By Alysia Horn
Over the past few years, hackers have increasingly targeted middle-market companies. Larger companies have been beefing up their cybersecurity defenses to not become the latest cyber breach headline, and they have more resources to ensure they stay secure. The result has been attackers moving down the food chain.
This is especially true because many medium-sized businesses serve as vendors, contractors and partners of larger companies, and as such may have access to the internal systems, networks and data of their larger counterparts. Therefore, they tend to be viewed as a means to an end – an entry point into a larger, more lucrative target.
The majority – 86 percent – of middle-market firms says cybersecurity is important for their business, according to a survey released by the National Center for the Middle Market (NCMM). Additionally, 82 percent of middle-market companies say data security is one of their biggest concerns, according to CIT’s Voice of the Middle Market 2016 report. Yet shockingly, only 45 percent have an up-to-date cyber risk strategy, per NCMM.
It’s time for middle-market companies to scrap the “it won’t happen to me” mentality. In today’s environment, the likelihood of a cyber attack on your company only continues grow. Cybersecurity should be about protecting your business’ data and managing attacks proactively so they don’t become major crises.
So, what can middle-market firms do to ramp up their cybersecurity? Here are my top suggestions:
Read the contractual requirements
When working as or with a vendor or contractor, it’s critical that you understand what’s being asked of you, not just from a performance standpoint, but in terms of your cybersecurity. It’s common these days for vendor and partner contracts, especially in industries like finance or health care that deal with sensitive data, to include stipulations specific to data security measures and technology. And yet, all too often, those requirements are overlooked or misunderstood.
If your partner has established contractual requirements, it’s imperative that you read and understand them. Share them with your IT personnel to ensure your firm can meet what’s being asked of you. Work together to develop a program around the contractual security needs and constantly monitor the status.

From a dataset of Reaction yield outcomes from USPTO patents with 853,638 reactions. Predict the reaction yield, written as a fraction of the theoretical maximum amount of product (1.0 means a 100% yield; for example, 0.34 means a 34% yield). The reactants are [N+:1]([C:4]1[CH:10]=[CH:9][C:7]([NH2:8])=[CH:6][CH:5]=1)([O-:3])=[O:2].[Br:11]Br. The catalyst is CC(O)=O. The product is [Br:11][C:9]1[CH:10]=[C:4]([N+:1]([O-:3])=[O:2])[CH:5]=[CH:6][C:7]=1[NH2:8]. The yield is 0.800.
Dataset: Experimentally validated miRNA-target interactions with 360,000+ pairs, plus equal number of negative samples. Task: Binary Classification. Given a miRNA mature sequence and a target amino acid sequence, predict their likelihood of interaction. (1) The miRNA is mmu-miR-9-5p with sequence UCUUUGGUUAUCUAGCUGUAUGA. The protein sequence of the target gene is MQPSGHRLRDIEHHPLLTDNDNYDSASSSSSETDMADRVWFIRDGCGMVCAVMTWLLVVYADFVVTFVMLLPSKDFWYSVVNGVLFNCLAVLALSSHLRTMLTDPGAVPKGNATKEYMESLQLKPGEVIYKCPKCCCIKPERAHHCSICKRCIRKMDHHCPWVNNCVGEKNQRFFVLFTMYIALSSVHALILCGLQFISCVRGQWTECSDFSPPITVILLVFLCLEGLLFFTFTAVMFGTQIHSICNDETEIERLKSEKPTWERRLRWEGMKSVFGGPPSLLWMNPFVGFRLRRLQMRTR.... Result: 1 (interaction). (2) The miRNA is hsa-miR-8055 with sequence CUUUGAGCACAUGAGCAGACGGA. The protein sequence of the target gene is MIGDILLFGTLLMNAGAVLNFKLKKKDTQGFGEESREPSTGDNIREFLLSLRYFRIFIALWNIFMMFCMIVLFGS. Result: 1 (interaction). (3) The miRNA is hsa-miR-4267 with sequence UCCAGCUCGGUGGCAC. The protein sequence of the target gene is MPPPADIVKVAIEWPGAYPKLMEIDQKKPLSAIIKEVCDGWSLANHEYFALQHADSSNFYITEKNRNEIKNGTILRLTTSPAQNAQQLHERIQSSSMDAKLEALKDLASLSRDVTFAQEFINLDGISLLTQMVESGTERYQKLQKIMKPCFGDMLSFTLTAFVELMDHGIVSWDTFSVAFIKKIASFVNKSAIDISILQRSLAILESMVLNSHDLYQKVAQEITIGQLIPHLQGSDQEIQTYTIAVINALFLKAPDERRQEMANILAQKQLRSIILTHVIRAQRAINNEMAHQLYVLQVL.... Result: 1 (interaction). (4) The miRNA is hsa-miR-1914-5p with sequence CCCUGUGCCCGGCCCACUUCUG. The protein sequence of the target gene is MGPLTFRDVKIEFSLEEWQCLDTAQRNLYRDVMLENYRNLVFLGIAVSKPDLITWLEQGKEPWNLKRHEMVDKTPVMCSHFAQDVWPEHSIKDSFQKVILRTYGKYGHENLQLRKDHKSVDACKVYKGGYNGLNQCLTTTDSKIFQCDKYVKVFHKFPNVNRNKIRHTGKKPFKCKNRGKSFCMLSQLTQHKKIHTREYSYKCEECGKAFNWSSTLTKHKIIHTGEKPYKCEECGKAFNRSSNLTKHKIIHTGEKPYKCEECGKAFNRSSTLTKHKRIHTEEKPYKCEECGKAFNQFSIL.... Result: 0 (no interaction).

Implement proper security controls
Because hackers are looking for companies with weak cybersecurity controls, often as a way to reach a larger target, it’s important that middle-market companies meet or exceed the security controls from their larger partners, even if not explicitly stated in the contract.
One key tool to have in your cybersecurity tool belt is an intrusion prevention system (IPS) or an intrusion detection system (IDS), which have become standard security measures. IPS and IDS are enterprise products that look at network traffic and evaluate it against patterns or signatures known for suspicious activity and block or alert upon anything that is or could be malicious or anomalous.
Even with an IPS or IDS in place, it’s also important to have a dedicated team responsible for monitoring network activity. Proactive monitoring allows you to see who, when and where traffic is coming from and provides details needed to fix performance problems. Further, your cybersecurity team can help identify threats before they occur.
Conduct a security posture assessment
With the number of cyber attacks directed at middle-market companies continuing to grow, it’s smart to regularly assess your risks.
For companies that haven’t conducted a penetration test yet, I typically suggest they start with a security posture assessment. This comprehensive analysis, typically done by a cybersecurity firm like Asylas, gives a high-level view of every facet of an organization’s cybersecurity posture. The end result is a thorough assessment of the areas that are working well, where the vulnerabilities are and the risks they pose, what should be improved immediately and other steps to take over time.
Cyber breaches can be shattering for the middle market. Don’t wait for a devastating event before you start making changes to improve your cybersecurity.
Alysia Horn is operations manager at Asylas, a security, privacy and risk consulting firm based in Nashville, TN. With nearly 10 years in the computer forensics and InfoSec industry, Alysia’s experience ranges from internal fraud and HR investigations to information security monitoring and incident response. You can reach her at firstname.lastname@example.org.